Education

Retro Pay Stumbling Block in Contract Talks between City and CSA

September 3, 2014
By Marc Bussanich 

New York, NY—It seems that the outstanding labor contracts that Mayor Bill de Blasio inherited from his predecessor is now presenting the current administration with a new wrinkle, although the administration claims it has settled more than 60 percent of those contracts to date.

Ernest Logan, president of the Council of School Supervisors & Administrators, the principals union, told a roundtable of reporters at the union’s offices on Tuesday that there is a major stumbling block preventing the union and the city from reaching a new contract.

According to Logan, the city is refusing to pay about 1,900 teachers, who used to be represented by the United Federation of Teachers, and who were or will be promoted to Assistant Principals and Principals between 2009 and 2020 as CSA members, because the city is claiming that they are now in a different bargaining unit. 

But Logan said that regardless of the bargaining unit, teachers, APs and principals work for one agency, the Department of Education. 

“Historically, when you got promoted into a supervisory role, you were always entitled to whatever you earned as a teacher whenever that contract was settled. When a contract that went back a few years was agreed upon, and then you got a new position, you always received that money. But now for the first time ever [the city] doesn’t want to do that,” said Logan.

He believes the new administration overlooked this issue because it inherited over 150 unsettled contracts from the previous administration. 

“I think the problem here is that nobody thought about it, and so it now has come back to be a problem. These are people [teachers] who have earned this money, and they are entitled to it.”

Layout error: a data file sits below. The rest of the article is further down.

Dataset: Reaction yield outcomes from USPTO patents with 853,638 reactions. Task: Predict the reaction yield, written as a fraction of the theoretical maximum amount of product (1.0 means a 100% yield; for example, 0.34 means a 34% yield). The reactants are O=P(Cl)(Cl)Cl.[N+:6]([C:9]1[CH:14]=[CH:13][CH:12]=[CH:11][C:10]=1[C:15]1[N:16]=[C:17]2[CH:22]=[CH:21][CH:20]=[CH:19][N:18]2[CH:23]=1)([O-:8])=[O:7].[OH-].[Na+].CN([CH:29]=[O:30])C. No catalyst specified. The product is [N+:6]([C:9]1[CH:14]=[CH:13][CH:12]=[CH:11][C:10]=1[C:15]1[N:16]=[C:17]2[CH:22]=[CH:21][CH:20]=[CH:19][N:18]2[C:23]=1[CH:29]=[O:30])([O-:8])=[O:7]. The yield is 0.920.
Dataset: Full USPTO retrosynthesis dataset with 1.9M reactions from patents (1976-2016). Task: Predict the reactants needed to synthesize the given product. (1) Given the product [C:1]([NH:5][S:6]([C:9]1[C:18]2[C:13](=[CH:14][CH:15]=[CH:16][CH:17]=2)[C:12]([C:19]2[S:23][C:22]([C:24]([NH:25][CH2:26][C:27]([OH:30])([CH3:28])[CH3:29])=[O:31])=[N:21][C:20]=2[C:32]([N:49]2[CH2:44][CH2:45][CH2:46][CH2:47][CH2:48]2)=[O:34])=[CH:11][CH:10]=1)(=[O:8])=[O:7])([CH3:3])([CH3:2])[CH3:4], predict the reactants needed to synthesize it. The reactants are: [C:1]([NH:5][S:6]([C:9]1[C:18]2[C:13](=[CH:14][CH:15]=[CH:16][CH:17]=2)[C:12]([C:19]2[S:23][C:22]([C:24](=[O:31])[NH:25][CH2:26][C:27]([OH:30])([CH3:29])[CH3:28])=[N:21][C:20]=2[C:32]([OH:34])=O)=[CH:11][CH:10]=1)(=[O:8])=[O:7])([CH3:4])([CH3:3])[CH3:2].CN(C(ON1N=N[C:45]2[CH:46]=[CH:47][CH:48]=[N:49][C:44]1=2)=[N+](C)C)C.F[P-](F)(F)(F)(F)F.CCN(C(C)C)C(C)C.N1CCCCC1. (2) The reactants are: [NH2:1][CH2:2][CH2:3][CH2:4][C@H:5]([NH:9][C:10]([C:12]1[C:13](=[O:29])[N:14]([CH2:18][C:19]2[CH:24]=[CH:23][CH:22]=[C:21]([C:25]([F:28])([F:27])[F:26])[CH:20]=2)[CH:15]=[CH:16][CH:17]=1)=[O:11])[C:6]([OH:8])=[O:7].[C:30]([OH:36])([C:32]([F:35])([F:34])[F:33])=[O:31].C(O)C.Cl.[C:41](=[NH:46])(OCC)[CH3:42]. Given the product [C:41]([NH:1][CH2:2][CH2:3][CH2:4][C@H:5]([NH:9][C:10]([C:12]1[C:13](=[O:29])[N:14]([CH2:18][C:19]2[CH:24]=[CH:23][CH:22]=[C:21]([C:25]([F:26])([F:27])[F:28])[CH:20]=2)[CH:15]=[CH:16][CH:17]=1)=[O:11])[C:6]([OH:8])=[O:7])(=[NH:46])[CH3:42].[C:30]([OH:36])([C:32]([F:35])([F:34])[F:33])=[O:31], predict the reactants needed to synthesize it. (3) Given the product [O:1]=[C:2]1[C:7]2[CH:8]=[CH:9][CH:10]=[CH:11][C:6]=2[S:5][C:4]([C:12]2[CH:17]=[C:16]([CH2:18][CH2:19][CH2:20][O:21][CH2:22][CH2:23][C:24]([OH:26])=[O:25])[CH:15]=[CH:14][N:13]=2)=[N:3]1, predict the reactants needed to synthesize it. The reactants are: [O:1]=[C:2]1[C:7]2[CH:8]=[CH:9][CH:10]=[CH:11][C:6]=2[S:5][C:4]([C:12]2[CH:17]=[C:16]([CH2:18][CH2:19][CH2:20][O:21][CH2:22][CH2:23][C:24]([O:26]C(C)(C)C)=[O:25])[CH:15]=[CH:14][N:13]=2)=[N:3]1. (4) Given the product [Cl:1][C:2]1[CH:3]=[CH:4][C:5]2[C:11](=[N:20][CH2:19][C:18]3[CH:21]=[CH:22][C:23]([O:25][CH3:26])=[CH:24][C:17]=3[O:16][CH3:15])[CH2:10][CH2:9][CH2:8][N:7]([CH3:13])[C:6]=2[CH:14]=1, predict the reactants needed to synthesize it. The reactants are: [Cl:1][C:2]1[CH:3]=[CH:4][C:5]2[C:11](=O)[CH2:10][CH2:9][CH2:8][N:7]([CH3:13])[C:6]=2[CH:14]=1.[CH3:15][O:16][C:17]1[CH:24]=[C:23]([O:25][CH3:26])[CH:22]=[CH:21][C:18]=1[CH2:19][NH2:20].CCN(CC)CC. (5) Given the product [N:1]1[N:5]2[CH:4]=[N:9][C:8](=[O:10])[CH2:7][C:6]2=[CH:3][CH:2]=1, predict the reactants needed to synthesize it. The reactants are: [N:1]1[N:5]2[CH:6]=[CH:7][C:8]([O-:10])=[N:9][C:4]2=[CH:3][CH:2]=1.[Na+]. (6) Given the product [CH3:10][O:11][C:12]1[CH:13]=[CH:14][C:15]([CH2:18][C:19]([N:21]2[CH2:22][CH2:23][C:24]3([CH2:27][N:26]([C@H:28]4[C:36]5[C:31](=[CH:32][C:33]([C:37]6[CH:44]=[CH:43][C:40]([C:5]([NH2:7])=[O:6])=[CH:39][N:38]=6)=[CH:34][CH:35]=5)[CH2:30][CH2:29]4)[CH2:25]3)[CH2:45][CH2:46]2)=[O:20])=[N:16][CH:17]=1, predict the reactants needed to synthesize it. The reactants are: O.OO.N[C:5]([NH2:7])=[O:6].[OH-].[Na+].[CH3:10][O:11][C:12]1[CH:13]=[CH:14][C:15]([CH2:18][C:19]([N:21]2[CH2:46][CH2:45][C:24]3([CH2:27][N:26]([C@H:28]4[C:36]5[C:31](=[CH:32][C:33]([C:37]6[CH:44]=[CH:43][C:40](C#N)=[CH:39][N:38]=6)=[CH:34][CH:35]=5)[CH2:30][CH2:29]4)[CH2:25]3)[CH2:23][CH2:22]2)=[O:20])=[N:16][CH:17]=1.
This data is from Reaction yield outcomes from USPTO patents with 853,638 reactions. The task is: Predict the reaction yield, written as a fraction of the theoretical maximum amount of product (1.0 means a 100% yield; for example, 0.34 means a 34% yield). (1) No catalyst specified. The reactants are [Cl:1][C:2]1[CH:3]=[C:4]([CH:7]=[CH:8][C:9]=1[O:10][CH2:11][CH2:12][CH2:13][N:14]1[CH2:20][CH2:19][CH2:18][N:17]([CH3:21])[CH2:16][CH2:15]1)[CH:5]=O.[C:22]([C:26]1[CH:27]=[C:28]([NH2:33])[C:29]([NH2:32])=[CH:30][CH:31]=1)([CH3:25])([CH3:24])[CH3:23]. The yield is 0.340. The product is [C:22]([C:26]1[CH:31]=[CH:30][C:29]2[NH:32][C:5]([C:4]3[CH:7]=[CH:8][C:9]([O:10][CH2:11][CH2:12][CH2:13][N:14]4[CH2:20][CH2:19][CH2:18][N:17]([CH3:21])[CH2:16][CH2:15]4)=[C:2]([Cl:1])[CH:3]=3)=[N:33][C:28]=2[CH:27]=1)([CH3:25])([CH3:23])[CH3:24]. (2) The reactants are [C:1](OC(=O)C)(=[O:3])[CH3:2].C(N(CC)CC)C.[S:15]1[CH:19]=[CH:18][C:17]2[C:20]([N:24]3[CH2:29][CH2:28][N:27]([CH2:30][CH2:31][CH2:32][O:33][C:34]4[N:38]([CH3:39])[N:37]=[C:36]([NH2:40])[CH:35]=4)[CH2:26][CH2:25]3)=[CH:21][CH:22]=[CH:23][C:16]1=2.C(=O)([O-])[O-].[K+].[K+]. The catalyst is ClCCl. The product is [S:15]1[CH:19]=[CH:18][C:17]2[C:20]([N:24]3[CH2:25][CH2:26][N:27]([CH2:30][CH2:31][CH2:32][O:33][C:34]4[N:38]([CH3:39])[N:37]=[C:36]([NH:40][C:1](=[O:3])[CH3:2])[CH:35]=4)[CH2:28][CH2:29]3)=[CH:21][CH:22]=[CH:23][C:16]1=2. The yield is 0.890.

David Grandwetter, general counsel for CSA, noted that the city’s refusal to offer the retro pay to promoted individuals would cost them up to $54,000 in cash. Remember, UFT members were working without a new contract in 2009 through 2011, costing them about 8 percent in raises, and so the contract they authorized this past June includes lump sum retro payments through 2020.

“The UFT contract defers lump sum payments on a five-year schedule. Twelve and one-half percent of that lump sum of retro pay is paid in 2015 and 2017. Then 25 percent of it is paid in 2018, 2019 and 2020. These represent the lump sum in retro catch-up had the eight percent been paid in ’09, ’10 and ’11,” said Grandwetter. “The position the city is taking with us now is that in order for someone to be eligible for any or all of those payments between 2015 and 2020, they need to be in a UFT [title].” 

Logan said the city has told him he shouldn’t worry about this issue because the promoted individuals will make that money up as they start their new jobs with a salary of close to $100,000.

But Logan told the city it’s not that simple.

“The city tries to make this point with me—that if they [the promoted teachers] stay long enough, they’ll make that money up. But I remind them that it takes five years to get tenure as an AP, and if they’re not successful, they lose that money that they [otherwise] would have had as a teacher, [including] the lost AP salary,” said Logan. “The only way they can make that money up is that you have to have the longevity of being there 10 or 15 years."

Logan emphasized there is no other issue but this one that is preventing the union from signing a new contract.

“There are no major issues on the table here to settle this contract, [but] this is a major, major stumbling block to getting this done.”

He also told the city that he couldn’t possibly ask his members to vote on a contract that would negatively affect about one-third of 6,000 members through October 2020, the last day that the lump sum retro payments under the UFT contract are due.

“I’ve informed the city in no uncertain terms that this is the city’s issue and they need to clean it up because politically I would not be able to get this contract ratified with one-third of the people being disenfranchised. I’d be very foolish as a leader to bring something before the membership up for a vote where one-third of the people would then rise up and vote against something that is negatively affecting them,” Logan said.

Logan added that the union notified the city of this issue right after the city reached an agreement with the UFT in May to start discussions. But he said that Robert Linn, the director of labor relations, hasn’t scheduled an upcoming meeting.

@marcbuss marc@laborpress.org

 

September 2, 2014

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